”Glahålskaffe” (Glahål coffee)
”Glahålskaffe” (Glahål coffee) is an expression that describes the coffee break which takes place when almost having finished a weave. Usually, those who have assisted in setting up the warp on the loom join the coffee break. The word “glahål” refers to the hole that appears in the weave as the warp is ending. Glahålskaffe is closely related to the Swedish tradition of fika.
Location: Nation wide
To plan and to set up a loom for weaving requires a lot of time and energy. In order to complete the weave, one needs to be focused, patient and careful. As the weave is nearly finished, the weaver is naturally happy and wants to acknowledge their achievement.
”Glahålet” is the hole or space appearing in the loom’s back part as the warp is ending. The warp is a number of longitudinal threads that run in parallel in the loom. These threads are the first to be set up when starting a new weave. Although there are numerous theories as to why and where the glahål appears, there is a consensus that the end of the weave should be celebrated. The process of setting up the loom often requires several people, who later join the glahålskaffe. The age of the tradition is currently unknown.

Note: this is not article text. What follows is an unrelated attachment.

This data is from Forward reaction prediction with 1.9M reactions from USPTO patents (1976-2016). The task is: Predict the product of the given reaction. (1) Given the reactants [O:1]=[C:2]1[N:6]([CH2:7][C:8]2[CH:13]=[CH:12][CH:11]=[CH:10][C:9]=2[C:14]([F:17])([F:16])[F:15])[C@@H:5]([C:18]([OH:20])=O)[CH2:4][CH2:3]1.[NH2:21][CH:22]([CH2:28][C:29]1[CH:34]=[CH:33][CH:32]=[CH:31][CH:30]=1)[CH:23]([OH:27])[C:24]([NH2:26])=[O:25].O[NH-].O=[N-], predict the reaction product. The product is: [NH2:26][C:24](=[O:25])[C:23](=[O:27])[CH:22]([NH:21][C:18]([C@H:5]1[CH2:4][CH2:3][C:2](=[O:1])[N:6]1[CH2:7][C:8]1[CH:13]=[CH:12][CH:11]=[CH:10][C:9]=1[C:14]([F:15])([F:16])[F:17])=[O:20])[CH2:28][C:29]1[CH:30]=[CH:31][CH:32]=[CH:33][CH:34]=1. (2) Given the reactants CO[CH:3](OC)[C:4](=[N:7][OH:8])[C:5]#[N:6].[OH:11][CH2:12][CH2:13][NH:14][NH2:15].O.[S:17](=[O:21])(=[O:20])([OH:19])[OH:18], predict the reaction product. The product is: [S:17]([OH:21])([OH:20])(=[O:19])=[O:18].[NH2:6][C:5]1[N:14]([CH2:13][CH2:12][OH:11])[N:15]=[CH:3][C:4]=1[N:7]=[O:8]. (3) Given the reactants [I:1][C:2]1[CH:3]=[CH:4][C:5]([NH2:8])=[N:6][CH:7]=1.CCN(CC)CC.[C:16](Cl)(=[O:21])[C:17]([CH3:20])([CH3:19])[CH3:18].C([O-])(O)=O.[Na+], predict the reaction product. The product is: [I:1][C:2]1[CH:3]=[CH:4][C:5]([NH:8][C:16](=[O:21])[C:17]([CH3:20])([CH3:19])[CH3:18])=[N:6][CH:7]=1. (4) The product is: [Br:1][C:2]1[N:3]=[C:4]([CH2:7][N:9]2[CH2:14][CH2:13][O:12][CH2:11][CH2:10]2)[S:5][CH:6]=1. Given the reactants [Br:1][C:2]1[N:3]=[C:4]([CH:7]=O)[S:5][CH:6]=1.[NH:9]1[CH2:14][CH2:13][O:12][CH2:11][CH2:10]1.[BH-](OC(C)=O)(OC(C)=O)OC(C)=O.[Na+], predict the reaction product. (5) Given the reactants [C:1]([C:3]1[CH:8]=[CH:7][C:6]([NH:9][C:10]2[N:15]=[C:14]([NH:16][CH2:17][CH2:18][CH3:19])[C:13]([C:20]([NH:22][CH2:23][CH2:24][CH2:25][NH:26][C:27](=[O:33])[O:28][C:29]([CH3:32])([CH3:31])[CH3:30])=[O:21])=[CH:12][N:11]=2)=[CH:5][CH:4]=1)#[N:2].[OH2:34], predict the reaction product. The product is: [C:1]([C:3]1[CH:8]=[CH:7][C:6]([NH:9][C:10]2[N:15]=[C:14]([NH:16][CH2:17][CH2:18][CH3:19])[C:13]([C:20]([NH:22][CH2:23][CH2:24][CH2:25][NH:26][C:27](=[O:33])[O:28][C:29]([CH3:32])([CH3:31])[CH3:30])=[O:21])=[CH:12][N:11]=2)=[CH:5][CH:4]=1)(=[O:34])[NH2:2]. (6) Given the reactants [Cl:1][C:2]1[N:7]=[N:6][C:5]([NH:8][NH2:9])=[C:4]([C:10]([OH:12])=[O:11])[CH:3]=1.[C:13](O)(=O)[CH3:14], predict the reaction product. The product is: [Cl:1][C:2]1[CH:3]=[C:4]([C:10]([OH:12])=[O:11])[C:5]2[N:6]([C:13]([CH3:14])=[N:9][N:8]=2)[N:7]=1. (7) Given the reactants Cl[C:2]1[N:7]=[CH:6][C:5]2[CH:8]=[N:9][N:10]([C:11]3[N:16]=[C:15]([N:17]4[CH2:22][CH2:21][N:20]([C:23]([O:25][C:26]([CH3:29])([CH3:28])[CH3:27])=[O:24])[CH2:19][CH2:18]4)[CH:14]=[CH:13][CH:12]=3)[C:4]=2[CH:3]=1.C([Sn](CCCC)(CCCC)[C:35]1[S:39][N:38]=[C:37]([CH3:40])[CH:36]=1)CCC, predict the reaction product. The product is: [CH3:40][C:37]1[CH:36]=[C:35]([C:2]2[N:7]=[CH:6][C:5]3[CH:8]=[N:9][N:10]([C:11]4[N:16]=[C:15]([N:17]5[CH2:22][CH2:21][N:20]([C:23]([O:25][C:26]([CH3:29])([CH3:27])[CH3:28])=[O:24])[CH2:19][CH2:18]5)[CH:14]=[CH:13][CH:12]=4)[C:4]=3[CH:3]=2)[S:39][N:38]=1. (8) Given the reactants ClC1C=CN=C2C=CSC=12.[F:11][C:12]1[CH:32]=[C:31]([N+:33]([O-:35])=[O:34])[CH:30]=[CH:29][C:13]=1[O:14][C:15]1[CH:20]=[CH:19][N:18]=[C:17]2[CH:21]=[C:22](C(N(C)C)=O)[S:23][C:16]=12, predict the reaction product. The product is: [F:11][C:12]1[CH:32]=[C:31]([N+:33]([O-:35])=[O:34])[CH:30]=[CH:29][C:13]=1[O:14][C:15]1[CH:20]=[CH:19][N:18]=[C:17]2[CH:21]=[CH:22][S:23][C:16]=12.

Weaving has been a vital craft for thousands of years. Historically, the fabrics used for everyday purposes were produced within the household. Weaving techniques were usually transmitted from generation to generation, and predominately among women. As weaving has been an integral part of people’s lives, numerous traditional beliefs and practices are connected to the craft. Glahålskaffe is one such practice.
Today, the knowledge and practices related to weaving are mostly transmitted through education and various courses. Having coffee as the glahål appears is not as common today as it has been traditionally. However, the interest in weaving is constantly growing and weavers can share knowledge and ideas in online forums, where new and old traditions are transmitted.